Munch Museum

by | 30. Jul 2012

Cultural | Feature

Photo courtesy Herreros

The competition for the Munch Area in the Bjorvika neighborhood involved an opportunity to develop a complete city fragment, with the Munch Museum as the focus, in an enclave soon due to become essential for Oslo’s life and image.

The recently finished Opera House (arcspace feature), the BarCode complex under construction, the projected Library and the Munch Museum and planned housing, offices and shops will end up extending the city centre and opening it out to the sea, thus ending the historical rejection that so many coastal cities have maintained with respect to their coastlines.

Photo courtesy Herreros

On activating Oslo’s desire to show itself as a multifunctional “fjord city”, we are consciously designing the postcard that everybody wants; the front of the city and its geographical context at the end of the fjord. This is where nature capital and historical memory intersect in order to project a future vision of an active and diverse city.

The submissions had to be anonymous, so, we were required to provide a title-motto as ID. Because of the water component (bay/fjord), we thought of waves intersecting, spaces in-between, moments that Munch spoke of often. Lambda, being the symbol for wavelength, then became our image, reflected by the facades’ surface and transparency…


The project proposes a series of spaces which use the slivered water mirror, the surrounding fjells, and the vibrancy of the city to create a major attraction – Oslo’s new public waterfront.

The Canal Walk is an essential piece of the public space, which accompanies the river and carefully treats the river banks as a place to be for sunbathing and nautical activities. On the side of the opera house, the existing project and the plan for mooring for small boats is respected. On the project side, the architects are treating the public space as an extended plaza which may be used for strolling, relaxing and as an esplanade for rowing.

Photo courtesy Herreros

Photo courtesy Herreros

The Canal walk leads up to the main entrance of the Museum and also continues to the Museum Island. The Munch Plaza is designed as a grove of trees, announcing the museum entrance area from the distance along the harbor promenade. The grove acts as an intermediating zone between the museum to the south and the housing to the north. The grove is also an assembly point for visitors before moving on to the main entrance, defining the edge of the museum complex.

The future complex formed by the Munch Museum and the Stenersen Museum Collections is not only to safeguard and disseminate a basic heritage of the history and character of Norwegian culture; we find ourselves faced with a unique opportunity to develop a contemporary museum concept drawn from a transcendental urban role and a historical responsibility as a cohesive element for the community not only of Oslo but of all the nation.


The building is located “on the side” at the end of the Pauselkia Peninsula to intensify the tension between the fjord and the solid ground. Two independent pieces divide the program into “dynamic” (spaces of free access, public uses and circulations) and “static” (the museum itself).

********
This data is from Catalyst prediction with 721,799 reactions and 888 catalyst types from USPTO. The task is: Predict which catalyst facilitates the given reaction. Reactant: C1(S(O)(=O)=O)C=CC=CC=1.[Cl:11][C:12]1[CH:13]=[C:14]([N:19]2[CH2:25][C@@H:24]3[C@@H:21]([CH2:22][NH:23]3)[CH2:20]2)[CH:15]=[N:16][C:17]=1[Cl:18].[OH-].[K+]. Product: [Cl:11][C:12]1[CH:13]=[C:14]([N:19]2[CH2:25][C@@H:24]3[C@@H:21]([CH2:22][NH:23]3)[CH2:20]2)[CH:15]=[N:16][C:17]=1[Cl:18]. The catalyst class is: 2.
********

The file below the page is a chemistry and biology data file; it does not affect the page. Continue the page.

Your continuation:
Photo courtesy Herreros

The fundamental pieces in the dynamic space are the lobby and the vertical public circulation system. The lobby continues the treatment of the open space making it enter the building as a portion of the covered plaza. This houses the reception, main restaurant, event hall, cinema, spaces for the sponsors, shops and the exhibition about the history of Edvard Munch.

Photo courtesy Herreros

Lobby and circulations, the “dynamic” progrm, involve a kinetic experience, both for the users and for the image of the building, through the transparencies of its West facade.

The “static” space is made up of a succession of exhibition rooms and the operational sections of the museum.

The two parts are resolved with different structures and materials; concrete for the “static” program, steel for the “dynamic” program. The metallic structure, which makes up the stack of circulations and the plinth, offers the maximum open space and lightness in contrast with the tectonic presence of the museum’s volume.

The facades are covered with an external protection, based on an undulating translucent surface which, stimulated by the variations in natural light, as well as the building’s own artificial light, expressed the volumes.

For every building and/or urban project, the architect’s strategy consists of an early analysis of the layout, and the external influences on the proposed site, to optimize the building form, orientation and building fabric. For Lambda they will be pursuing national research guidelines proposed by agencies such as SINTEF, maintaining a LEED Certificate as base requirement.

Lambda creates a generous invitation both to the Museum and to the public access of the area in general. The location of the Museum on Paulsenkaia leaves the area south of the Opera open to a public park and recreational landmark in the middle of the bay overlooking the fjord, in close contact both with the Opera and the Museum.

The project strengthens the river mouth, opens the landscape and gives public access to both sides of the river all the way out to the fjord. The position between Akerselva and Stasjonsallmenningen connects the Museum to the commons as well as to the harbour promenade and fixes the urban vision of the area as a whole. The main entrance facing north connects the building to the urban fabric and city centre.

/The competition jury

Drawing courtesy Herreros Site Planmunch_8.jpg
Drawing courtesy HerrerosPlanmunch_9.jpg
Drawing courtesy HerrerosSetion

Model photo courtesy Herreros